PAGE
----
• Do not load your children's backpack, do not bring their backpacks, do not bring them the task they have forgotten, do not peel their bananas or oranges if they can do it alone (4-5 years). Instead of giving them fish, educate them to fish.
• Educate them to wait and delay gratification.
• Provide opportunities for "boredom" as boredom is the moment when creativity awakens. You don't feel responsible for keeping children entertained.
• Do not use technology as a cure for boredom, nor offer it on the first second of inactivity.
• Avoid the use of technology during meals, in cars, in restaurants, in shopping malls. Use these moments as an opportunity to socialize, thus training your brains to work when they are in "boredom" mode.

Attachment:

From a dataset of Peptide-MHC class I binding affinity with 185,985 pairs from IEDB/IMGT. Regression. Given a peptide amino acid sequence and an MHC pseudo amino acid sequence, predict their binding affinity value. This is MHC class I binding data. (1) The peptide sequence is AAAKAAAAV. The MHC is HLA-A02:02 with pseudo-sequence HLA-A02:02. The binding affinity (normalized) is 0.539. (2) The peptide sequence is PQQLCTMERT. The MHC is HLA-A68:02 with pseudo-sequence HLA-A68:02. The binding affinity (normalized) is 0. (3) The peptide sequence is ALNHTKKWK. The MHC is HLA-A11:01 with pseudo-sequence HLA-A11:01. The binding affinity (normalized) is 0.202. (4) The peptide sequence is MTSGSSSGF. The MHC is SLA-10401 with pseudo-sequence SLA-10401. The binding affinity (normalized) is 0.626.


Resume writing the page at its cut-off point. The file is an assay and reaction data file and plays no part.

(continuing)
• Help them create a "jar of boredom" with business ideas for when they are bored.
• Turn off phones at night when children have to go to bed to avoid digital distraction.
• Become a regulator or emotional trainer of your children. Educate them to recognize and manage their frustrations and anger.
• Educate them to greet, to take turns, to share without remaining without anything, to say thank you and please, to recognize the error and apologize (do not force them), be a model of all those values ​​that you inculcate them.
• Connect emotionally - smiles, hugs, kisses, tickles, reading, dancing, jumping, playing with them.

Thank you for the share.

Article written by Dr. Luis Rojas Marcos psychiatry.
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It has taken twenty years of research, but the verdict is now in and scientists are saying that negative feelings, especially those of un-forgiveness can lead to the development of cancer.